This past Saturday, George R. R. Martin took to his blog to make an important announcement: He's nowhere near finishing the penultimate book of A Song of Ice and Fire—The Winds of Winter.
That means two things. First, when the sixth season of HBO's Game of Thrones launches in April, no one outside of those who are involved with the show will have any clue what's going to happen. Second, nobody knew this would be the case when the show filmed last fall.
Martin's blog post confirmed what all of us assumed. The team behind Game of Thrones and A Song of Ice and Fire planned to release the book in March 2016, with the show to drop a month later. To make the deadline, Martin would have had to turn in a completed manuscript around Halloween. That didn't happen. "There's a lot written," Martin claimed in the post, "hundreds of pages. Dozens of chapters… But there's also a lot still left to write. I am months away still… and that's if the writing goes well. (Sometimes it does. Sometimes it doesn't.) Chapters still to write, of course… but also rewriting. I always do a lot of rewriting, sometimes just polishing, sometimes pretty major restructures."
Like winter, we knew this was coming – just not so soon. I wrote about the dangerous depletion of the " world's reserves of Game of Thrones" last spring, arguing that by season seven, we'd have the unprecedented situation of a major story starting in books but finishing on the screen. It's as if the last three Harry Potter movies came out before Half-Blood Prince and Deathly Hallows. But whereas Rowling managed to keep churning out books at a rapid pace, Martin's (arguably more adult and much more involved) epics have officially stalled, and it's happened a season early.
This puts those of us who read the books and watch the show in a new position. For years, people like me have eagerly waited to see how the show would handle known scenarios and characters, rather than wondering what would happen. When the show veered off the path charted by the book by adding elements and cutting others, we cheered or jeered. Now it's all going to be new.
I'm pretty excited, in no small part because the most recent trailer suggested that the show was ready to take on its new level of ownership to the story. I assume that Jon Snow is coming back, and always have, since I read the book. But I have no idea how he'll return. Will he be reanimated? Did he just survive the stabbing? Will magic, dark or light, be involved? Instead of finding out this spring by flipping rapidly through the pages of The Winds of Winter, I, and the others like me, will be forced to wait until the show creators want me to know. The same goes for the fate of the wars in the North, the Bolton usurpers, Daenerys's encounter with the new Dothraki force, and more. I will see, rather than read, the story.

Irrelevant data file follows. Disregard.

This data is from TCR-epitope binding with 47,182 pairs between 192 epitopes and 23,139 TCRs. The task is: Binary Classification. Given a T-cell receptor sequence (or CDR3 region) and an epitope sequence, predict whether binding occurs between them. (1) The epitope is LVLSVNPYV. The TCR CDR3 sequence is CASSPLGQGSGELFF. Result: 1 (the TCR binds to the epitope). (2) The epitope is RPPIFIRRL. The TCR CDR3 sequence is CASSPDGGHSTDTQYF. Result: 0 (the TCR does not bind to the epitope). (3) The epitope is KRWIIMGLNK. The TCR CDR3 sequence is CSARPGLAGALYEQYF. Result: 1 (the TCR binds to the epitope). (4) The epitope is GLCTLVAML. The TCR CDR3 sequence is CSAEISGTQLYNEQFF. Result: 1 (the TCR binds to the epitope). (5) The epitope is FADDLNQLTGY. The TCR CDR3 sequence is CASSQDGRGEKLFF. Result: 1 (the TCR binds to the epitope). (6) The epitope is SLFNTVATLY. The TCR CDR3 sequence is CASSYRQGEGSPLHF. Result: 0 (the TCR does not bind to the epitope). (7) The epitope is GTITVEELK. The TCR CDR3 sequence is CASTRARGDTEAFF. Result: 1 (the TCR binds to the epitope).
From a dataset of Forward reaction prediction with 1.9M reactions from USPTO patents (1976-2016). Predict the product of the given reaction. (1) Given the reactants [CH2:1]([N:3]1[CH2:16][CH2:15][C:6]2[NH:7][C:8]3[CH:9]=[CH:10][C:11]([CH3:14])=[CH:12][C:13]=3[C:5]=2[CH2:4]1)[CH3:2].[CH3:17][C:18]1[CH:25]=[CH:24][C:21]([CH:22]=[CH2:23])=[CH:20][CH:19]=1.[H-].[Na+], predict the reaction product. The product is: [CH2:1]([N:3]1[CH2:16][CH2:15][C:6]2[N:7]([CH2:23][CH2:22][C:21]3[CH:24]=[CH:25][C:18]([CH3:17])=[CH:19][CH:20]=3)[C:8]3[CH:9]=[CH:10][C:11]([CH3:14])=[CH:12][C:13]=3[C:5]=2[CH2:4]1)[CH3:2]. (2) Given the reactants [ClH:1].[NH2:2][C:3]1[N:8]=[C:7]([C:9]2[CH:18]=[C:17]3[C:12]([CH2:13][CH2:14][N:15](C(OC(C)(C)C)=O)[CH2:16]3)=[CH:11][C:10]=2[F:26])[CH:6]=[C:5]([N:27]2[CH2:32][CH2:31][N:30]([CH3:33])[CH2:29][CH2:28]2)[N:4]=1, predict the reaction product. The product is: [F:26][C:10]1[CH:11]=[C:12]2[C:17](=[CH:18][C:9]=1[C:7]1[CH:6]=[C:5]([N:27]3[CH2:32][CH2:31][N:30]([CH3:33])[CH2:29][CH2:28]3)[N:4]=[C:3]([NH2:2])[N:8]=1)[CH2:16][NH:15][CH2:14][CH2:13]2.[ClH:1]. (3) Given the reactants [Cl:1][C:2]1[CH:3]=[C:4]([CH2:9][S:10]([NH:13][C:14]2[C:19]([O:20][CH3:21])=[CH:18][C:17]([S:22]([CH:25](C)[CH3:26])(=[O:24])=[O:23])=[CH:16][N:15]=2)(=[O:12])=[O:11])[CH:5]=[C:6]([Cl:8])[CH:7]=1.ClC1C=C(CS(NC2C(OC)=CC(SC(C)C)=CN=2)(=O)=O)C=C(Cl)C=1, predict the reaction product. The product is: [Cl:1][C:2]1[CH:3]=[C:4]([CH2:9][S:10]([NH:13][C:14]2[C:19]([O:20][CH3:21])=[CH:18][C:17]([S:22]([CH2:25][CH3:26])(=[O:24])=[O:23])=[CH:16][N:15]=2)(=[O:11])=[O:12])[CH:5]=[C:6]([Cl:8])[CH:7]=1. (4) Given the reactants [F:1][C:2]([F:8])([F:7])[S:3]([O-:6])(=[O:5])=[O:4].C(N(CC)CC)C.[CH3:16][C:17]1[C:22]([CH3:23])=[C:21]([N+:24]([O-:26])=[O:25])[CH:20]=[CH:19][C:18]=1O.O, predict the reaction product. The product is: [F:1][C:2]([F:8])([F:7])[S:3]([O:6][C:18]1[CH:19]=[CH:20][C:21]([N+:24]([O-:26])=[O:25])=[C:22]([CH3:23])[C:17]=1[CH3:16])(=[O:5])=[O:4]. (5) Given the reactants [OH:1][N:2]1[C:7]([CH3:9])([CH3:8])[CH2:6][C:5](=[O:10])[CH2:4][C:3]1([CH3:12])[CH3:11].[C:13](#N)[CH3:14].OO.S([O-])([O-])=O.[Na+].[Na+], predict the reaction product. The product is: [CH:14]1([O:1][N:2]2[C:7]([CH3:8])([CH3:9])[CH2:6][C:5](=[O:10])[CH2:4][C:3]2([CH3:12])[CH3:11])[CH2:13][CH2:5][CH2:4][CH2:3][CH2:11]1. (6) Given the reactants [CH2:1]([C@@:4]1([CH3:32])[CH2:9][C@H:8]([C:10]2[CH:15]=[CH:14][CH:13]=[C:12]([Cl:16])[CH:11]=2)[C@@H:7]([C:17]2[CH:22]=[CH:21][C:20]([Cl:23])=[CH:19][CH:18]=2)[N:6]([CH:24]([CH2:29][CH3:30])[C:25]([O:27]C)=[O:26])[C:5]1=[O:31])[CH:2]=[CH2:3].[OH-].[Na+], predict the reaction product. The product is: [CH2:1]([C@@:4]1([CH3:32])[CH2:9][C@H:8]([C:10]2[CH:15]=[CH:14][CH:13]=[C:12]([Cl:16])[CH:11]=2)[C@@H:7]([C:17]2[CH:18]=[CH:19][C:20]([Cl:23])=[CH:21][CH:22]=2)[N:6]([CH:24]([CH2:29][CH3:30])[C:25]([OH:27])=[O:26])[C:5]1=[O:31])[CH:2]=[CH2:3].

But let's not complain that the show will spoil the books. For all Martin's done setting the story into motion, the books have no built-in right to be first. Martin knew, when he sold the project and told Weiss and Benioff the ending, that the TV show might finish before he got to it. The TV show is, in many ways, already becoming canon. After all, the show is, in Martin's own words, "the most popular television series in the world right now." Benioff and Weiss have found ways to make the world of Westeros seem real. Now it's their responsibility to carry the story from its nitty-gritty, politicking origins to its epic high-fantasy finale.
And someday the books will come out. And then we can go back to arguing about all the details.
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